Another problem with the present book is that it includes few, if any, documents from the former KGB archives in Moscow, Lugansk, and elsewhere (none are listed in the bibliography). These are difficult to access and even more difficult to analyze, yet they are vitally important sources. Some discussion of these sources would have been very helpful, if only because even now irresponsible authors publish irresponsible histories of the Young Guard, using and abusing the police records.(FN16) These shortcomings notwithstanding, the present book should be of much interest not only to those studying the Young Guard but also to those concerned with the political use and manipulation of history in general.
   
   
   
   
   ADDED MATERIAL
   Hiroaki Kuromiya
   Dept. of History
   Indiana University
   Bloomington, IN 47405 USA
   hkuromiy@indiana.edu
   
   It should be noted that the phrase "artistic fabrication" (khudozhestvennyi vymysel) is the subtitle used on the book's title page, whereas "artistic image" (khudozhestvennyi obraz) appears everywhere else, including on the cover and in the front matter. The editors and the publisher may have changed (tie subtitle to vymysel from obraz at the last moment, affecting only the title page. Vymysel seems to the reviewer a better reflection of the book's theme.
   
   Footnotes
   
   1) It was formerly called Sorokino in Russian, Sorokine in Ukrainian. In what follows, unless otherwise noted, proper names. geographical and personal, will be cited in Russian. This follows the practice of the book under review and the dominant language of the city, even though it is located in Ukraine.
   
   2) Fadeev has been accused of not returning some historical documents which he obtained in Krasnodon. Access to his personal archive in the Russian State Institute of Literature and Art (Rossiiskii gosudarstvennyi arkhiv literatury i iskusstva, hereafter RGALI) is restricted, given with permission of his son M. A. Fadeev (329). The latest guide to RGALI does not list the Fadeev collection in its private collections (lichnye fondy). See T. M. Goriaeva et al, eds, Rossiiskii gosudarstvennyi arkhiv literatury iskusstva: Putevoditel' (Moscow: ROSSPEN, 2004).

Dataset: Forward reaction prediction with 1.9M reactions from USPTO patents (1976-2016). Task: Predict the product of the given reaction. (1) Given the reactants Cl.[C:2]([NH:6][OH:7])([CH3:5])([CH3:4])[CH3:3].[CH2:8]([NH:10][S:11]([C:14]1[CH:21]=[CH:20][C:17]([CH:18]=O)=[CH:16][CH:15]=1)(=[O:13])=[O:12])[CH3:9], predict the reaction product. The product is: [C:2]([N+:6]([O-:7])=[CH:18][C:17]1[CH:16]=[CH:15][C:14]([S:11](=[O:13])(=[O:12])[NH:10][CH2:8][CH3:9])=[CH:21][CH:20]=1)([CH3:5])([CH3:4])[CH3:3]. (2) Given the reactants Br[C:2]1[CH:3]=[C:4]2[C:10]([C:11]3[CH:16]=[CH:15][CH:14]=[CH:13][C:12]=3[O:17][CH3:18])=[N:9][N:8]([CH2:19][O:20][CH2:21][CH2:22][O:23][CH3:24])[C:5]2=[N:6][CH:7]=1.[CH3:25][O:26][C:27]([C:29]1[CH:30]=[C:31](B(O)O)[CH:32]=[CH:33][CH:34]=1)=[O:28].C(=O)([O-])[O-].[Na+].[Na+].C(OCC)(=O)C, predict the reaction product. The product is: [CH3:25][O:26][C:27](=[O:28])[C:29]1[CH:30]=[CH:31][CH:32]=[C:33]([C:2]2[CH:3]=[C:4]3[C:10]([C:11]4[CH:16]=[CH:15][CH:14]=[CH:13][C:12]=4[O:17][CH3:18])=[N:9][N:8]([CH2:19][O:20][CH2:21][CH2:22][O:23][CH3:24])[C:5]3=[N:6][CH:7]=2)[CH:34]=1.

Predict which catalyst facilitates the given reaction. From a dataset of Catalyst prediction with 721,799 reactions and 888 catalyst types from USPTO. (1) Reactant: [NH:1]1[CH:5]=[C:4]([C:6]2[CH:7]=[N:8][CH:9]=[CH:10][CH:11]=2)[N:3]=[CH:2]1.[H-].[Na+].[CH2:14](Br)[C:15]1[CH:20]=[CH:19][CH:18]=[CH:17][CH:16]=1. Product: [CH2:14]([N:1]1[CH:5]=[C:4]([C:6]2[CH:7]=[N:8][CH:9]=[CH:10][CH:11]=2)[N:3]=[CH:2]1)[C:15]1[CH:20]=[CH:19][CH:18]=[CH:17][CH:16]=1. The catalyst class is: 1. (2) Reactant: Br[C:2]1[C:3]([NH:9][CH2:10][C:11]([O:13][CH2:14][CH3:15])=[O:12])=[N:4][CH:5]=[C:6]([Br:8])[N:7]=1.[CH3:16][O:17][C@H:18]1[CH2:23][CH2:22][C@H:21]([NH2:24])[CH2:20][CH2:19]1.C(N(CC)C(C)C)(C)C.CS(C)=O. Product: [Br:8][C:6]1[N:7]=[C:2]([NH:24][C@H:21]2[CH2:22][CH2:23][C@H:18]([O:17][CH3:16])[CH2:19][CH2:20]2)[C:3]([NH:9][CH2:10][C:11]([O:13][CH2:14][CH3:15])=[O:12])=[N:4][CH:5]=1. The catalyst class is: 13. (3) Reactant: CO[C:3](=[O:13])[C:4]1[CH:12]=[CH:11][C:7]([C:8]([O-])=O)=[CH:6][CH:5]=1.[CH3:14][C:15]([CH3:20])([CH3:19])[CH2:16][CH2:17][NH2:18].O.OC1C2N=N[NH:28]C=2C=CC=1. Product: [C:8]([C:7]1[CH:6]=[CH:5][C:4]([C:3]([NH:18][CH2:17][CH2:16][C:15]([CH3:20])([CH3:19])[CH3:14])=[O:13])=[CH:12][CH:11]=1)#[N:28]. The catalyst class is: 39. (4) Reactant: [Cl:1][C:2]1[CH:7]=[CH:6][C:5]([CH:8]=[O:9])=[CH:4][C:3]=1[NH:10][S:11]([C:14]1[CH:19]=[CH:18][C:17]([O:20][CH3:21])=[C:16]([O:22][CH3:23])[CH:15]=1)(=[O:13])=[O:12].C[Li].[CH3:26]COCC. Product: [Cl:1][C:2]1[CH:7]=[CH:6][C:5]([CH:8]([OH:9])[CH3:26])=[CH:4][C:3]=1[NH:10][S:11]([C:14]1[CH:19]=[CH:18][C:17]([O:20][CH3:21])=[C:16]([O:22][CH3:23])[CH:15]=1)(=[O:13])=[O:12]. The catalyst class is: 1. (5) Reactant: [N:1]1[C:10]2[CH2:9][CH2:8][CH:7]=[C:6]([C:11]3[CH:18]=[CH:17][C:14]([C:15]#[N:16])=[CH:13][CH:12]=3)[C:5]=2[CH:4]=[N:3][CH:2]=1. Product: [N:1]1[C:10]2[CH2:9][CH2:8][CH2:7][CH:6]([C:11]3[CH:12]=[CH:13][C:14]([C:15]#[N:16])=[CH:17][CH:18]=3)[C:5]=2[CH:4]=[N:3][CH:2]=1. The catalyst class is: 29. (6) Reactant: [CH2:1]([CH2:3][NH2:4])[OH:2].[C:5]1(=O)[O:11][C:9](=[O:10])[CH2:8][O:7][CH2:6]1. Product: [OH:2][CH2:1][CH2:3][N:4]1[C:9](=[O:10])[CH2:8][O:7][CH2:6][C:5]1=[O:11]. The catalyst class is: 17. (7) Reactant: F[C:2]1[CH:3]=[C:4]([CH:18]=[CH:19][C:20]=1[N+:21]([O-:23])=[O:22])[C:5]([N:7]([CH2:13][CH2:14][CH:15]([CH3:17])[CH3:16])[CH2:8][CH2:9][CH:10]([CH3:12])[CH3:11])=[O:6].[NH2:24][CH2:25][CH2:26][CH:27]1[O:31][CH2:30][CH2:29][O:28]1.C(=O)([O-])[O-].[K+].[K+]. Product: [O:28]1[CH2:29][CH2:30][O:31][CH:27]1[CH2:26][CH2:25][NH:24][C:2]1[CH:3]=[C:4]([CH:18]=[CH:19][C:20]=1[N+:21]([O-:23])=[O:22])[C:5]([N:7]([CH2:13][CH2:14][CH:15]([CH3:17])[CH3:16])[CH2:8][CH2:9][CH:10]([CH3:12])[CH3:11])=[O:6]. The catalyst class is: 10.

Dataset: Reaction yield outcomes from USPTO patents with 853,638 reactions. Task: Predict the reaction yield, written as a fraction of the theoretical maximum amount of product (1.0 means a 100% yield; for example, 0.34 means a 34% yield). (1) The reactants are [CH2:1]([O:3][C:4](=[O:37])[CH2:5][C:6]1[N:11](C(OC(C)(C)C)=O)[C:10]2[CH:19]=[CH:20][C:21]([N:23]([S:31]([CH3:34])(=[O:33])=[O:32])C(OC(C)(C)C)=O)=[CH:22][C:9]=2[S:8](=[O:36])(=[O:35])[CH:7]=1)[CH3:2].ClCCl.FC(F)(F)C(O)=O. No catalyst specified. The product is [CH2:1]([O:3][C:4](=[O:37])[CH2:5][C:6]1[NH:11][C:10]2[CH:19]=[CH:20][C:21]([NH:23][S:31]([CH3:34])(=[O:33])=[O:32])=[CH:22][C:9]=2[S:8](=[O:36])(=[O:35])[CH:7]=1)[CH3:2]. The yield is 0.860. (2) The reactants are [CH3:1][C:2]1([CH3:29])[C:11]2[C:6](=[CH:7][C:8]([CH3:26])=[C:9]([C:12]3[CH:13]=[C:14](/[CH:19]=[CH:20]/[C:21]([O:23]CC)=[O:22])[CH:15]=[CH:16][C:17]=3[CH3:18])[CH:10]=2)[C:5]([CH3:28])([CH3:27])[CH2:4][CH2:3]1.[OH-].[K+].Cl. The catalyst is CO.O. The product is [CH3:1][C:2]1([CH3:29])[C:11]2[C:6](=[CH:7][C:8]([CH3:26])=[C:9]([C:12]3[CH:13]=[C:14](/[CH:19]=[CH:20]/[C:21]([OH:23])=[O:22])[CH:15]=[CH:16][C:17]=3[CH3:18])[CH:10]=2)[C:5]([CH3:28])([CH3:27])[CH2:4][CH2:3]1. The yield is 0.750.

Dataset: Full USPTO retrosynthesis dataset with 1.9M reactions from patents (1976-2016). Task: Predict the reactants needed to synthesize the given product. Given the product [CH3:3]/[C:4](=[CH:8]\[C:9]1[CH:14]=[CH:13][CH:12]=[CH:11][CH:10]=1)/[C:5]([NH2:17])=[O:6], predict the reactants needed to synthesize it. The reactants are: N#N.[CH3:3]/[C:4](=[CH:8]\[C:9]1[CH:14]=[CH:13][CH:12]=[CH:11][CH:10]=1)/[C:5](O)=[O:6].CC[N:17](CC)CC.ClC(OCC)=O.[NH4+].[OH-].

3) A Ukrainian nationalist has recently recounted the strange story-based on a prison conversation with a Russian journalist claiming to have been sent to Krasnodon in 1943 with Fadeev-that Fadeev actually believed that the Young Guard was a Ukrainian nationalist group but was forced by the Party to toe its line. See Volodymyr Pokoltylo, "Fadieiev i pravda: Iz zapysok ukrains'koho natsionalista," Literaturna Ukraina, 5 February 2004, 7, 8. For a critique of this account based on Fadeev's archive, see Natalia Kostenko, "Shche raz pro 'Fadieieva i pravdu;" Literaturna Ukraina, 18 March 2004, 7.
   
   4) For this point, see also N. Petrov and O. EdeI'man, "Novoe o sovetskikh geroiakh," Novyi mir, no. 6 (1997): 141 (a November 1947 report by V. S. Abakumov); and E. M. Samarina, Povest o bratiakh Tretiakevichakh (Ekaterinburg and Dzerzhinsk: Shtern, 1998), 93.
   
   5) N. K. Petrova, "Vspomnim ... (eshche raz o molodezhnoi podpol'noi organizatsii oMolodaia Gvardiia')," Otechestvennaia istoriia, no. 3 (2000): 34-35.
   
   6) It is alleged that Fadeev at the time was interested only in drinking and was pressed for money (in fact, he was always drunk), and therefore wanted to make quick money by writing a story on this tragic case. See Mykola larmoliuk, "Dovkola "Molodoi Hvartii,"' Literaturna Ukraina, 22 April 2004, 7. Another writer states that Fadeev was dispatched by Soviet authorities to Krasnodon (Pokotylo, "Fadieiev i pravda"). V. G. Boborykin, "Rabota A. A. Fadeeva nad romanom oMolodaia Gvardiia,'" Istoriia SSSR, no. 4 (1965): 66, states that the Komsomol Central Committee asked Fadeev to write about the Young Guard.